6. Thank you for this interesting post. I have not tried Dahlia for some years. I never had much luck with them. I suppose I should start them in pots and then transfer them to the garden as summers come rather late in the Bruce.

  7. Simple stunning. Those Dahlia's are gorgeous and that bouqet at the end is just divine.

  8. They are stunning - so many beautiful colors and sizes. Thanks so much for these beautiful pictures.
    Have a great week.

  9. What a wonderful place to visit, so much colour, enough to tempt anyone into growing some for themselves.

  10. Wow - what an amazing place - that first picture makes my heart sing. I grow dahlias every year sometimes successfully sometimes not - but to see them in such abundance is how they should be grown - I wonder if they leave them in the ground after they have finished flowering or lift and store them - imagine the task of doing that.

    1. They do indeed lift and store them over winter Elaine. And I am sure that, as you speculate, it is tons of work!

  11. Oh goodness - these flowers are just wonderful and gorgeous! :-)

  12. How awesome and fun. Gorgeous farm and flowers. Lucky you. Thanks for sharing the adventure.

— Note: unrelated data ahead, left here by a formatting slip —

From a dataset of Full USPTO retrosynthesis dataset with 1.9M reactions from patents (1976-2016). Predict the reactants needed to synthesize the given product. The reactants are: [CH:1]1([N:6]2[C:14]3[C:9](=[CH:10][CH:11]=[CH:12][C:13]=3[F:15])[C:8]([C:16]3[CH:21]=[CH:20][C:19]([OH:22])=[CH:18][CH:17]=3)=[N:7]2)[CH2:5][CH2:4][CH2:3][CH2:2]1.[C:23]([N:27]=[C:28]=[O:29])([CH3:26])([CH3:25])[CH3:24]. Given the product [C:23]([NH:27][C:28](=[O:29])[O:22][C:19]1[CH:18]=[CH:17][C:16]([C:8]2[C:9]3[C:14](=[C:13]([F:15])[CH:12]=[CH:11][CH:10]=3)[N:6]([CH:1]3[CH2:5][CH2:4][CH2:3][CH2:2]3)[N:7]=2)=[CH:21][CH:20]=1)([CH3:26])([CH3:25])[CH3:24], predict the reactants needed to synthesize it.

13. What a treat, all those rows of Dahlia's ....stunning colors, textures, and sizes...beautiful.

    I never appreciated them until I moved up here, they are a wonderful, colorful addition to my garden.


  14. I love dahlias and the photo of 'Yellow Pow' dahlia is wonderful Jennifer. Your words : 'field of dahlias' go well with your pictures!
    I also love lavatera and one year had many of them but now don't plant them, I should grow lavatera, it's lovely!

  15. So glad you were given, and accepted the invitation, Jennifer.
    What beautiful gardens, and I so love those dahlias!
    Thank you so for sharing here!

  16. Oh, such a marvelous garden, Jennifer!
    Your dahlia photos are one more beautiful then the other! :)
    So much beauty.... wow!

  17. What a lovely invitation, I wouldn't have turned it down either. How good to see home grown flowers being sold rather than imported. I di enjoy the dahlias, I have taken lots of cuttings from mine this year. What an interesting